10. Symptoms 6. Increased sensitivity to odors If you're newly pregnant, it's not uncommon to feel repelled by the smell of a bologna sandwich or cup of coffee and for certain aromas to trigger your gag reflex. Though no one knows for sure, this may be a side effect of rapidly increasing amounts of estrogen in your system. You may also find that certain foods you used to enjoy are suddenly completely repulsive to you. 5. Abdominal bloating Hormonal changes in early pregnancy may leave you feeling bloated, similar to the feeling some women have just before their period arrives. 4. Frequent urination Shortly after you become pregnant, you may find yourself hurrying to the bathroom all the time. Why? Mostly because during pregnancy the amount of blood and other fluids in your body increases, which leads to extra fluid being processed by your kidneys and ending up in your bladder. 3. A missed period If you're usually pretty regular and your period doesn't arrive on time, you'll probably take a pregnancy test long before you notice any of the above symptoms 2. Your basal body temperature stays high If you've been charting your basal body temperature and you see that your temperature has stayed elevated for 18 days in a row, you're probably pregnant. 1. The proof: A positive home pregnancy test In spite of what you might read on the box, many home pregnancy tests are not sensitive enough to detect most pregnancies until about a week after a missed period. So if you decide to take one earlier than that and get a negative result, try again in a few days.

  11. Four Weeks Along

  12. 5 weeks

  13. 6 Weeks

  14. 7 weeks

  15. 8 Weeks

  16. 9 weeks

  17. 10 Weeks

  18. 11 Weeks

  19. 12 Weeks

  20. 10-14 Weeks

  21. Key Terms During Pregnancy Placenta- the spongy, vascular organ that supplies the baby with maternal blood and nutrients through the umbilical cord. Umbilical Cord- The umbilical vein supplies the fetus with oxygenated, nutrient-rich blood from the placenta. Afterwards the umbilical arteries return the deoxygenated, nutrient-depleted blood. Amniotic Fluid- the liquid surrounding and protecting the baby within the amniotic sac throughout pregnancy. Amniotic Sac- the membrane within the uterus that contains the baby and the amniotic fluid.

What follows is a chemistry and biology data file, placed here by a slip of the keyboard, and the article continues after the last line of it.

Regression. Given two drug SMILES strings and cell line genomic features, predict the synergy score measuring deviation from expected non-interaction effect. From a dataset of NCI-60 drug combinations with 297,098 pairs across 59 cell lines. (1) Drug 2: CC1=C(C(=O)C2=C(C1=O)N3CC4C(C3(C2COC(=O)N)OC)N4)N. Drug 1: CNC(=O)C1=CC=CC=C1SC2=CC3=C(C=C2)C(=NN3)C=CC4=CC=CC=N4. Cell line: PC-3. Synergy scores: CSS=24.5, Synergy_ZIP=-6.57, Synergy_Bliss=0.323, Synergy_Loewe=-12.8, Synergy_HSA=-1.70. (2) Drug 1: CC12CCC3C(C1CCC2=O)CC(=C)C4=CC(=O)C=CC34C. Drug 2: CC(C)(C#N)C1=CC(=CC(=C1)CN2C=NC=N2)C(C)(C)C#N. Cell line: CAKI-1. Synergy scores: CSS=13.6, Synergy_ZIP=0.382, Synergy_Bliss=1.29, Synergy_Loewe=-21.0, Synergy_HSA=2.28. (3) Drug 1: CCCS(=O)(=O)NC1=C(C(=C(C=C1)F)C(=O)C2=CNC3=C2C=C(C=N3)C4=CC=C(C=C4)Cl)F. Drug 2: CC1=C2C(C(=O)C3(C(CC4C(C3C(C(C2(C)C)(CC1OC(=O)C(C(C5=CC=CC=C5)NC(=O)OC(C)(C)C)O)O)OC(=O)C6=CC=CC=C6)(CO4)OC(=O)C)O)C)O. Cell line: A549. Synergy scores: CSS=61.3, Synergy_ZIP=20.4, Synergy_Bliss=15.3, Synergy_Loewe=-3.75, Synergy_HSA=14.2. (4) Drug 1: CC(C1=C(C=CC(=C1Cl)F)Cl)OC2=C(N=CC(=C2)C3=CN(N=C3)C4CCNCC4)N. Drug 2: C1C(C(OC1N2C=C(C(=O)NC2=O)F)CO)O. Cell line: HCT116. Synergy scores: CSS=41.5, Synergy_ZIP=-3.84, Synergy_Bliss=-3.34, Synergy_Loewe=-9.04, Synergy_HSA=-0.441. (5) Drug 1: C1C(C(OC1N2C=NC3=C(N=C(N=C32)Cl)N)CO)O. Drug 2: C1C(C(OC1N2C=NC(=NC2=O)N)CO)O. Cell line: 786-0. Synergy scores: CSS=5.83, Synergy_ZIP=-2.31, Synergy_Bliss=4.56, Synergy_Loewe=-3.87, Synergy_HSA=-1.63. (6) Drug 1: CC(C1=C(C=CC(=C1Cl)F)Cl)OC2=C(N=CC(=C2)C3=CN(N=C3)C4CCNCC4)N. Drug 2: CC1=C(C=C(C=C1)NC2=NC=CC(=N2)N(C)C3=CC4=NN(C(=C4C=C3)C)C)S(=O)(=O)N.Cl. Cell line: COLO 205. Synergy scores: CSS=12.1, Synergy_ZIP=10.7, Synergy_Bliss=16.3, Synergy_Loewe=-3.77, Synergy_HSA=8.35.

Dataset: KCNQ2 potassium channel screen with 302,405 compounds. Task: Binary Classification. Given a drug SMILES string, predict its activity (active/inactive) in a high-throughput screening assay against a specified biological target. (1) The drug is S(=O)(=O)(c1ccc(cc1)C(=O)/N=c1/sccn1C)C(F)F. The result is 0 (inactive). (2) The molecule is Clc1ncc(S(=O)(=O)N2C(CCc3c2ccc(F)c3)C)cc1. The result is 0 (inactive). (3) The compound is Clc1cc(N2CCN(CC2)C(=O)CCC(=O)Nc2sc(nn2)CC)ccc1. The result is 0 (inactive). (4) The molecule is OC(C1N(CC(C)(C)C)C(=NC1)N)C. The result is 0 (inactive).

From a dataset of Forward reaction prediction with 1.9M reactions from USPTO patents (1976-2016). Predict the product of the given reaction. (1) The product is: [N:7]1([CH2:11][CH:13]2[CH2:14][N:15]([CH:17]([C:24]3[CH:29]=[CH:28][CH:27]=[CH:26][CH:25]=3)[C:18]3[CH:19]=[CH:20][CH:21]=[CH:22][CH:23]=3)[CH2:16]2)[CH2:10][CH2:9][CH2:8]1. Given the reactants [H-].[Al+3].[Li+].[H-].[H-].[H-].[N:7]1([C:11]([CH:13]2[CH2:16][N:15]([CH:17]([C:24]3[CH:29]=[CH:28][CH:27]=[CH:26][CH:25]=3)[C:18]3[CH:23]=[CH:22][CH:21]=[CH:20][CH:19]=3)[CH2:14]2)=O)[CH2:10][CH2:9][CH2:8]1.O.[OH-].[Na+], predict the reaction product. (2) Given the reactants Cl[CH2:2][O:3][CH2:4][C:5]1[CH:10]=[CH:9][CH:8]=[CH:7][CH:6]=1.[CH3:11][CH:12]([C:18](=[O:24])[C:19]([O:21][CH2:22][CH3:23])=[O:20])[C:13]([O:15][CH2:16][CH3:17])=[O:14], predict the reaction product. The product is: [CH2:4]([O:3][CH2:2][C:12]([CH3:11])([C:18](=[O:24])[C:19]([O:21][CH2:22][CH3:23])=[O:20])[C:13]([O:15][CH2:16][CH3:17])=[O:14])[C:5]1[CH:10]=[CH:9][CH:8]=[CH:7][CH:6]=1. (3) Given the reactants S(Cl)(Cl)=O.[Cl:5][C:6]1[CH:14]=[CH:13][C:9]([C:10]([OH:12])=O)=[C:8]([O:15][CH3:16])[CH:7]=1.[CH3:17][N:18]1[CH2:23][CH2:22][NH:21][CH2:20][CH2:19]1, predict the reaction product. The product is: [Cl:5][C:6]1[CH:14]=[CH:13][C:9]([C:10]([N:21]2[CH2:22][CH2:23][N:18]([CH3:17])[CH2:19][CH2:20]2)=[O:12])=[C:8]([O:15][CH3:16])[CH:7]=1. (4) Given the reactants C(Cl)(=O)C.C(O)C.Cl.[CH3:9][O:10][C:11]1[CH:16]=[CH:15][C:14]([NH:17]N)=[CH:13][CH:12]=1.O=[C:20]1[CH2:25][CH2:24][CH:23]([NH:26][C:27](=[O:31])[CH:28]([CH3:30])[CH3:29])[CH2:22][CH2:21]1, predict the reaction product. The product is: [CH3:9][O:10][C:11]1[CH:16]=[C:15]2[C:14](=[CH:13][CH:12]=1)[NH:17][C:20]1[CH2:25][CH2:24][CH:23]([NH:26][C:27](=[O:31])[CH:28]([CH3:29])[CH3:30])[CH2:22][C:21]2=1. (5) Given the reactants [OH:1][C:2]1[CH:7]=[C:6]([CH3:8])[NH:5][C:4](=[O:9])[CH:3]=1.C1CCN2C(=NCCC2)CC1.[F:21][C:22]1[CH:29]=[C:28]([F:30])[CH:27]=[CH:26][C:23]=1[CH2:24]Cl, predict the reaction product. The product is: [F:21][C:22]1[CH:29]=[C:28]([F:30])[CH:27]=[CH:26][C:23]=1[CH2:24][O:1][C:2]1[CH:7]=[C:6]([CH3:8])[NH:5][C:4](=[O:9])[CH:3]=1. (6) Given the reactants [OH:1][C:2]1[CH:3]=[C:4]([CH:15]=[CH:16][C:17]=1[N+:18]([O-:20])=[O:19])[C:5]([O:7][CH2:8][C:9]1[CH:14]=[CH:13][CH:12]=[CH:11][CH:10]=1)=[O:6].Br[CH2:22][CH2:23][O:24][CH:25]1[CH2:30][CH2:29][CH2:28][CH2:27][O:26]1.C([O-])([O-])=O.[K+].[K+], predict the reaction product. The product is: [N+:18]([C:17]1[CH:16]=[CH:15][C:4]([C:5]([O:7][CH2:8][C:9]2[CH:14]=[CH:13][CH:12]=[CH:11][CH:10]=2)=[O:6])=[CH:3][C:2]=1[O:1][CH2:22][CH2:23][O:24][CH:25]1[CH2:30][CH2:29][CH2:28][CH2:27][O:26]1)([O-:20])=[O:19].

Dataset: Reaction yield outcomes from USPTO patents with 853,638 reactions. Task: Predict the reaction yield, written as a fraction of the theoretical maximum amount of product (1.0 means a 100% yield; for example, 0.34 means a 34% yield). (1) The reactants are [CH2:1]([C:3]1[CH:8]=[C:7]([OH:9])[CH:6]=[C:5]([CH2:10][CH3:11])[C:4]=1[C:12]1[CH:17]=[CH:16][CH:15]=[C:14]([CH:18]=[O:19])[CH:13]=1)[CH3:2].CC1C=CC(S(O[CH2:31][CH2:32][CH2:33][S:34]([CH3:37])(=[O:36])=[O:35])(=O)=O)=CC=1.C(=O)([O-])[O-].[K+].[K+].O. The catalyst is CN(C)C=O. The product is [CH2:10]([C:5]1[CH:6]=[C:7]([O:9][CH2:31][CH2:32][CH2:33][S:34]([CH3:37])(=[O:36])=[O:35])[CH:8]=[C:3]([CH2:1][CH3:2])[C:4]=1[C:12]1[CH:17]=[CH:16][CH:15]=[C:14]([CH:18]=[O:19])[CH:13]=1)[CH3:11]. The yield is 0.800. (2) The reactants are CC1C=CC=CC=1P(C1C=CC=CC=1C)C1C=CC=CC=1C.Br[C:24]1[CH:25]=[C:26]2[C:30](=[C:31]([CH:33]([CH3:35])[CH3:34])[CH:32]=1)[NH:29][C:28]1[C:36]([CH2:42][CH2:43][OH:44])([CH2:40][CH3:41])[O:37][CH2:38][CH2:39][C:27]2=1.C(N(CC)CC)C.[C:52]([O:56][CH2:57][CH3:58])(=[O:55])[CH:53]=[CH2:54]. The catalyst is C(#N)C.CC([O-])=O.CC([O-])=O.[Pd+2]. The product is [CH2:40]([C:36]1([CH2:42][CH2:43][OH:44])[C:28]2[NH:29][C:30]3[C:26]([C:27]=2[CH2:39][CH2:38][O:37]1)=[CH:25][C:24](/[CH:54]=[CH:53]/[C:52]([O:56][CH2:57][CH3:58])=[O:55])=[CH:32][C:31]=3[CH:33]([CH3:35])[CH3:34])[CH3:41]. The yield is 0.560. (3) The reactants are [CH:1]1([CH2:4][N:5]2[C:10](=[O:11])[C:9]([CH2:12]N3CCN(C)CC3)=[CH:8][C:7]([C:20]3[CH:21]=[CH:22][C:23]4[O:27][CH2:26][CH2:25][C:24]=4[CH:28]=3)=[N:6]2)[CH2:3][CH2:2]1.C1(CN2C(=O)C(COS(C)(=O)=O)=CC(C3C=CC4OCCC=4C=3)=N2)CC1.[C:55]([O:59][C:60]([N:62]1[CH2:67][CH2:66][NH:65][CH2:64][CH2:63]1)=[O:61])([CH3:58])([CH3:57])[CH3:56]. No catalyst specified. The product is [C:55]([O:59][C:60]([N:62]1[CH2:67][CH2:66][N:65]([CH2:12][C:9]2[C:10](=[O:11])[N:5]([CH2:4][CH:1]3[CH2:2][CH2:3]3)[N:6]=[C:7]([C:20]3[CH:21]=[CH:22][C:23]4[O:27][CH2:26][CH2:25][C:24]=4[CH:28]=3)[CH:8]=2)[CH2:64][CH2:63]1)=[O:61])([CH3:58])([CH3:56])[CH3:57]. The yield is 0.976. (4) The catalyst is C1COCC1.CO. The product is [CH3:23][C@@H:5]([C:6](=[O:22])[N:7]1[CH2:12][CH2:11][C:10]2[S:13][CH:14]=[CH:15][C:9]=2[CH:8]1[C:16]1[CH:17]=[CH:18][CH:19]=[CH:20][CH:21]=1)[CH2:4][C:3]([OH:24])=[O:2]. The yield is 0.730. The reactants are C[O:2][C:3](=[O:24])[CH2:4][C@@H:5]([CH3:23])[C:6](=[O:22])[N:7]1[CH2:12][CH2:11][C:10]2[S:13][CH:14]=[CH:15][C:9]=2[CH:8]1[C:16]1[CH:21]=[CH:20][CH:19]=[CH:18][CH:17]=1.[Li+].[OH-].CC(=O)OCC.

22. Diagnostic Testing Chorionic Villus Sampling (CVS): This diagnostic test involves collecting cells from the placenta, which are then sent to a lab for genetic analysis. CVS can identify whether your baby has any of hundreds of chromosomal abnormalities and other genetic disorders. It's done in the first trimester, usually between 11 and 12 weeks, making it an earlier alternative to another diagnostic genetic test called amniocentesis, which is done between 16 and 20 weeks. This test is 99% accurate.

  23. Diagnostic Testing Amniocentesis- is a prenatal test that allows your healthcare practitioner to gather information about your baby's health and development from a sample of your amniotic fluid. This is the fluid that surrounds your baby in the uterus. Amniocentesis is usually done when a woman is between 16 and 20 weeks pregnant. Women who choose to have this test are primarily those at increased risk for genetic and chromosomal problems, in part because the test is invasive and carries a small risk of miscarriage.

  24. Ultrasound Imaging Ultrasound Imaging- is a process that uses sound waves to create video and still images of the fetus inside the uterus. The ultrasound image is called a sonogram.

  25. Miscarriage Miscarriage is the loss of a pregnancy in the first 20 weeks. About 15 to 20 percent of known pregnancies end in miscarriage, and more than 80 percent of these losses happen before 12 weeks. This doesn't include situations in which you lose a fertilized egg before you get a positive pregnancy test. Studies have found that 30 to 50 percent of fertilized eggs are lost before a woman finds out she's pregnant, because they're lost  so early that she goes on to get her period about on time -- in other words the woman doesn't realize she was pregnant at all.  If you lose a baby after 20 weeks of pregnancy, it's called a stillbirth.